SR: In The Menu, I think there are no heroes or villains. I think Margot does not belong there. I think that’s what’s important about her character. I think she’s acting heroically, but within the box, she truly doesn’t fit. She doesn’t really fit with the people in the service industry, even though she’s a member of it. And also, she doesn’t fit with the customers there. That’s totally not her scene.
Or there is the idea, which I kind of like the idea because we don’t know what the next day is. There’s the idea that Margot goes home to her beautiful penthouse apartment, wherever this is, because she’s actually quite wealthy. She might be. So I think it’s an easy-
WT: We don’t know-
SR: Yeah, we don’t know.
WT: And does she even act heroically? She acts out of self-preservation in an instinct for survival. And there’s some cunning to her. And obviously she’s someone who has been mistreated, including by people in that room. But she doesn’t make any effort really to save anyone else.
WT: I think she’s trying to get out.
SR: She’s trying to get out.
SR: And then there’s the idea of what both these people are quite good at and what they recognize in one another is the ability to provide an experience. And so I think Margot effectively provides an experience for the Chef. And I think the Chef is quite appreciative of that experience that she ended up providing for him.
KL: I think there’s something very intriguing and empowering about how you wrote Margot’s character. She’s like you said, she doesn’t belong. And so she comes in and is this big curveball for Chef Slowik. It messes with his routine. It messes with the menu.
KL: Watching how Margot’s character is written, how Anya Taylor-Joy gives that performance, is there a takeaway or commentary that you hope audiences take from this character, something that you want to say with her being a survivor?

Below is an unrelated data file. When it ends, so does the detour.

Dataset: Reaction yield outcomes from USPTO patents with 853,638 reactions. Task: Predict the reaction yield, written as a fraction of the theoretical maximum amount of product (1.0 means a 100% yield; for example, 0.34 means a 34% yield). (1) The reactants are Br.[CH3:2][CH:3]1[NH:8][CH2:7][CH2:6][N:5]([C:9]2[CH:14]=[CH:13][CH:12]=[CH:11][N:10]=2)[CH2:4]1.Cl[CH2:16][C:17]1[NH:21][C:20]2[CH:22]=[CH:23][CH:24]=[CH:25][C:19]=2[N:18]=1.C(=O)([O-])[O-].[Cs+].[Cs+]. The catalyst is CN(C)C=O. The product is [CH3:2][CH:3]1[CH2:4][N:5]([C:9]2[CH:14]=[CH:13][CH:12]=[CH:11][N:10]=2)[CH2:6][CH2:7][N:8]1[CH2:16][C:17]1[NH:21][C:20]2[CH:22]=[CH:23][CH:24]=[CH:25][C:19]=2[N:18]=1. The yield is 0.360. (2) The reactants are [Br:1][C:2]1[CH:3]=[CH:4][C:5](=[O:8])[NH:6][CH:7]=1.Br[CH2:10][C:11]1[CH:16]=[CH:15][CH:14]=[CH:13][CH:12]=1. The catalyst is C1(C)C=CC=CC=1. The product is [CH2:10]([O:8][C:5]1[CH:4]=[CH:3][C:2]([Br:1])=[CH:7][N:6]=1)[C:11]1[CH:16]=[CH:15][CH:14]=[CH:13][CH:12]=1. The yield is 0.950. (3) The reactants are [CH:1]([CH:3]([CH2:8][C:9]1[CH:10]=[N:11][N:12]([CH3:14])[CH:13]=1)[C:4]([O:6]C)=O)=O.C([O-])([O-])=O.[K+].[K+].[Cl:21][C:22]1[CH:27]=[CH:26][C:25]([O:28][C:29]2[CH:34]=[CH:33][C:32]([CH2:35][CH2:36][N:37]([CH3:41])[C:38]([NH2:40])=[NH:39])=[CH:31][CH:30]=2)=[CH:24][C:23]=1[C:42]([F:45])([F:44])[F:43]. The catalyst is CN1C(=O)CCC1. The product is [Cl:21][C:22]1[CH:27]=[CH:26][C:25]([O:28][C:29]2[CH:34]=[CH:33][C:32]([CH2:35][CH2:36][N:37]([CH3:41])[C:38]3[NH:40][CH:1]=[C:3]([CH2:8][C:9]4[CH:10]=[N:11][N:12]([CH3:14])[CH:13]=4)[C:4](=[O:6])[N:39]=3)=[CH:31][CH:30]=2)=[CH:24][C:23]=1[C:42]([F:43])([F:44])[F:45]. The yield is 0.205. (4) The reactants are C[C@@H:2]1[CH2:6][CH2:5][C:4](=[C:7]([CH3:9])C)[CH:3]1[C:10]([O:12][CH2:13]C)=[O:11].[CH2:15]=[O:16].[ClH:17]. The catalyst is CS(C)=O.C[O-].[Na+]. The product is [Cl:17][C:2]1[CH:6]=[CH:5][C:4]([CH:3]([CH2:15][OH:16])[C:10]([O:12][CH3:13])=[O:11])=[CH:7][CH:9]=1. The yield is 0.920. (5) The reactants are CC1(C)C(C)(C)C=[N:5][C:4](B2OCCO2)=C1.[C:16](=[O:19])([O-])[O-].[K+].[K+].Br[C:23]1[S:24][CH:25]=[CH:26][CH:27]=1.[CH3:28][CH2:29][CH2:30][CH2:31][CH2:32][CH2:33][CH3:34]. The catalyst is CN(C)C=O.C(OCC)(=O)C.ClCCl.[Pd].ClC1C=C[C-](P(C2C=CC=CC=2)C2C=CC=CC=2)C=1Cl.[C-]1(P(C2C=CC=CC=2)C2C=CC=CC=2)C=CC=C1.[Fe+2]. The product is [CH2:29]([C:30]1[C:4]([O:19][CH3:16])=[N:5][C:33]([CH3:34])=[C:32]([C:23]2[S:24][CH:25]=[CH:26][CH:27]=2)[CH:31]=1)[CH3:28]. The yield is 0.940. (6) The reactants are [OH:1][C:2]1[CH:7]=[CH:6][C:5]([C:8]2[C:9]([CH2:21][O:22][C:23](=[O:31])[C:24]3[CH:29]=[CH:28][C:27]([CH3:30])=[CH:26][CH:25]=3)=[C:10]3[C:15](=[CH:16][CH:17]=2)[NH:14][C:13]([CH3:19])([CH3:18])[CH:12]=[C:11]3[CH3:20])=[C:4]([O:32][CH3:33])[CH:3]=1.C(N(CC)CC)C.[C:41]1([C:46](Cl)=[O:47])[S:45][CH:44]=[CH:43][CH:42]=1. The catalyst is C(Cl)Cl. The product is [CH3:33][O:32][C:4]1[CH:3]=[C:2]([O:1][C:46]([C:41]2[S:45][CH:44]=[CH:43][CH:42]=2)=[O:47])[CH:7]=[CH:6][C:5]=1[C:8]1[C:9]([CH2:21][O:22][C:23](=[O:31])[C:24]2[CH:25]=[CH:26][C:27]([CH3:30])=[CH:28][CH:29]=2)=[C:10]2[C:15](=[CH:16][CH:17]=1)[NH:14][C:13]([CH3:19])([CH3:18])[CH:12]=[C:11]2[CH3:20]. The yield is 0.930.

WT: Well, I think that in some ways she’s someone who remains a bit of an enigma throughout the film. I think she gives various people, I think, what they want or what they want to see from her. And I think that she is also someone who, although she’s both a monkey wrench in the Chef’s menu and in the evening, by the end of the film, she’s also given him the ending that he didn’t have before. She’s kind of given him what he wants and what he needs. So I think that she’s someone who probably read that correctly. That she’s the one who knows what the customer wants in a way and knows how to find it probably better than he does.
I think he’s thinking much more about his own ego and what will satisfy it. And I think she’s probably thinking much more about what does this person need? What does this person need, and how can I use that in this particular instance to escape? So she, in that sense, is more of an empath who can see what the ego of a man like this requires, which is in some ways her job, right?
SR: Right. I think if we said to Margot, “Margot, you’re a survivor.” I think she might actually roll her eyes at that.
SR: I think she might be like, “No, I did what I had to do. I got out of there.”
WT: And also, “I know guys like that.”
SR: Yeah. “I get it. I figured it out.” I think there’s a really great moment in the film, it’s a moment between her and Judith [Light], where Judith’s character says, “You know my husband.” And Anya’s delivery of, “Yeah, I do.”
SR: It’s like what are we going to do about it? You know I know, and that’s it! And I will say… I think that Anya’s performance is fucking incredible, with how the character’s written and then the way Mark [Mylod] frames her. She’s doing so much with her face so we try to get in the headspace of this character. And she’s such a grounding force in the movie. I think she anchors the movie, really anchors the movie. And without her in it, without a performance in it, the movie would go… pffft [hand flutter motion].
So she really holds it down. It’s quite impressive. And it was really impressive to watch her work on set. And then it’s just wonderful the way Mark filmed her.